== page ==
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You Must Not Paint Everything You See

We’re fans of the PBS News Hour with Judy Woodruff. It’s the one source of evening news whose pace and pitch doesn’t typically cause heart palpitations or the sensation that I’m in a burning building and need to escape. (Seriously, do a simple test and compare it to the pace and tone of other news outlets and see what I mean.)

The news last night was sobering. Stories included the Republican party’s blockade of a bi-partisan commission to get to the bottom of the January 6 insurrection, the one-year anniversary of the killing of George Floyd, the mass shooting of nine people in San Jose, and the horrific draught that is threatening the Western United States. Enough sobering news to make one's heart feel the undertow.

This morning I awoke with a lingering sadness. I awoke wondering what kind of world I’m going to leave my grandchildren. What difference I can make given the complexity and enormity of these problems. Where I’m to invest myself in making this world a better place.

And then I remembered these words written by the American painter, Winslow Homer. It gave me perspective and a sense of direction as I seek to live my life in light of the challenges of our times.

"I work very hard every afternoon from 4:30 to 4:40—that being the limit of the light I represent. You must not paint everything you see. You must wait, and wait patiently, until the exceptional, the wonderful effect or aspect comes.” Winslow Homer, The Chicago Institute of Art, special exhibit

Here’s what I glean from this extraordinary artist as he looks through the lens of his own perspective:

He knew his limits. He knew what “light” he was called to represent. And he worked “very hard” at his craft so that he represented this light in all its glory. Consider the painting above, really any of his paintings. What distinguishes them from other artists’ paintings is the light, so ephemeral, so exquisite and transparent and iridescent, often in contrast to a dark and brooding sea.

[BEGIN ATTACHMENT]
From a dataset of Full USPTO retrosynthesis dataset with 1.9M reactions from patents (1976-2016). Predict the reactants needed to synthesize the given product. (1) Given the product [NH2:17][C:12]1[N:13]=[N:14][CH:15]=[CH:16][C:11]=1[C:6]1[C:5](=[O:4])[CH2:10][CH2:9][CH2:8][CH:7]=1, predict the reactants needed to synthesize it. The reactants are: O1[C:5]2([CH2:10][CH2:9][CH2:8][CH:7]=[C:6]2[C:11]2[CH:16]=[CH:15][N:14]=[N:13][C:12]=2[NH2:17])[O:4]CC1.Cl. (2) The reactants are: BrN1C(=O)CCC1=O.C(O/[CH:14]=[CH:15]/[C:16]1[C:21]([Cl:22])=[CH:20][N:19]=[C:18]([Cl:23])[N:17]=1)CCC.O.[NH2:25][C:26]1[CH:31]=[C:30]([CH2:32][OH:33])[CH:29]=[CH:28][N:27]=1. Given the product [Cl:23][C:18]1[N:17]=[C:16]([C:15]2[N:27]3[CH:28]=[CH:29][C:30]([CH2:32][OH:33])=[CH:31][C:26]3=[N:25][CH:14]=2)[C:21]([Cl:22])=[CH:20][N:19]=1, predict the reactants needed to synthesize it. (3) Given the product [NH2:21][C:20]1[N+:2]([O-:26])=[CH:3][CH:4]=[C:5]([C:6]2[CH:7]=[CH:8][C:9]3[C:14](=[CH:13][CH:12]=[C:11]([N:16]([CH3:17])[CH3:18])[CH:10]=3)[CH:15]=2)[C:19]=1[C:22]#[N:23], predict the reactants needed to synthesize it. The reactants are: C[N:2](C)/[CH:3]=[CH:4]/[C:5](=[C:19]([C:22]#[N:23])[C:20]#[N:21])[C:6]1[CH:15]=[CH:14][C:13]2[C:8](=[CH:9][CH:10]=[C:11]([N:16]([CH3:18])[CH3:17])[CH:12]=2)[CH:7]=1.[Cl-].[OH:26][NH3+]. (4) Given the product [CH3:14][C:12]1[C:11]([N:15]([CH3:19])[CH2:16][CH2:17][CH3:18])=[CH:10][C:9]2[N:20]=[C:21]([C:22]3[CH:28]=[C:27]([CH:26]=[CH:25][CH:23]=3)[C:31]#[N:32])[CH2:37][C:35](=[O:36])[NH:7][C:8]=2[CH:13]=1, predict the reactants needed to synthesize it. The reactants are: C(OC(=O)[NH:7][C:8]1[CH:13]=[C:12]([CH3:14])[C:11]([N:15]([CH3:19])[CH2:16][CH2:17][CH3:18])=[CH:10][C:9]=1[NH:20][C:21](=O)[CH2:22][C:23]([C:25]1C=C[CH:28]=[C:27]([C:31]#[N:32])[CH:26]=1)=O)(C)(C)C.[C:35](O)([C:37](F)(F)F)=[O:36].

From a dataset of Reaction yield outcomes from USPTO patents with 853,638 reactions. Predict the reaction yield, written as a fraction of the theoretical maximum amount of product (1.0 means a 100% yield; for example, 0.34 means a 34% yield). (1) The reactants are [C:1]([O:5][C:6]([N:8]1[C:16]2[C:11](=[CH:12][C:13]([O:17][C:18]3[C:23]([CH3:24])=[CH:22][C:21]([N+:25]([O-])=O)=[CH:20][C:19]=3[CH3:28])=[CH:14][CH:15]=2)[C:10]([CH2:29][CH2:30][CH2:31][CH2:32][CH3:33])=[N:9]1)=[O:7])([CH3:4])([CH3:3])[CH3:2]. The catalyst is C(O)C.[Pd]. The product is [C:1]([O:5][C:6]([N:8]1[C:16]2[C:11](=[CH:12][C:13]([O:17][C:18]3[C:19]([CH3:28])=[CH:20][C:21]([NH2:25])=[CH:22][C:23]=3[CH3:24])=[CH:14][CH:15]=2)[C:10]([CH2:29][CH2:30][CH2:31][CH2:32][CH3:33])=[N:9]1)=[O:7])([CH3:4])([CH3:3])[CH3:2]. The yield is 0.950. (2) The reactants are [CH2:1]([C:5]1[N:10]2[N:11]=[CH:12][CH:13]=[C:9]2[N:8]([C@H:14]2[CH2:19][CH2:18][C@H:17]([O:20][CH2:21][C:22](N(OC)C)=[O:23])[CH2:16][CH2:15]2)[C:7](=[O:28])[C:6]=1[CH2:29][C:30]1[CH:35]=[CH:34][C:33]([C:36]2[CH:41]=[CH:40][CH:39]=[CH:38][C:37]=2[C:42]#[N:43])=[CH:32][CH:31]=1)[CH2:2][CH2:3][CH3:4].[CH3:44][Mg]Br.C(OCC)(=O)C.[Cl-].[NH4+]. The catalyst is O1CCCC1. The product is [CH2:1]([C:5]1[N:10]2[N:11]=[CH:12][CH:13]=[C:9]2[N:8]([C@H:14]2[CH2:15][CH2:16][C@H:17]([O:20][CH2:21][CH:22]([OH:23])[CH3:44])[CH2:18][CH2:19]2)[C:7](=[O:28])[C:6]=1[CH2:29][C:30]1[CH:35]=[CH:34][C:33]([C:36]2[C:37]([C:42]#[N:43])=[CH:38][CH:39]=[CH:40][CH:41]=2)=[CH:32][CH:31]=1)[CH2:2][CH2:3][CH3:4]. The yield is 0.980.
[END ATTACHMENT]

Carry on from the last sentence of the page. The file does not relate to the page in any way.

He had self-control. He didn’t try to paint everything he saw. That would have been an exercise in futility. He knew what light he was called to paint and he gave himself whole-heartedly to that task, ignoring the tyranny of other urgent, copious lights that might have lured him away from this 4:30 to 4:40 pm rendezvous with light.

He was patient. He waited for this slice of light to come, until its exceptional quality shimmered over and around his subject. Then he went to work in those moments, observing its effect and representing it with his brush, his palette, his soul. And the result, as you can see, was exceptional, wonderful, and enduring.

This morning, in my time of prayer, I sat with this question, “What is the light I’m called to represent?” I’m keenly aware that I can’t paint everything. I mustn’t try to paint everything. In fact, when I do try to paint everything, to do it all, it's usually out of anxiety and reactive energy, and the results are not satisfying, nor helpful.

Surely this is what is needed during these overwhelming times. Surely it behooves each of us to identify the light we are called to represent and to give ourselves wholeheartedly to it. Then might we witness the exceptional, the wonderful effect of my light and your light illuminating, expanding, and restoring the beauty of our human existence. That’s the vision of the artist. A vision that assists me today.

Image: Undertow by Winslow Homer, 1886


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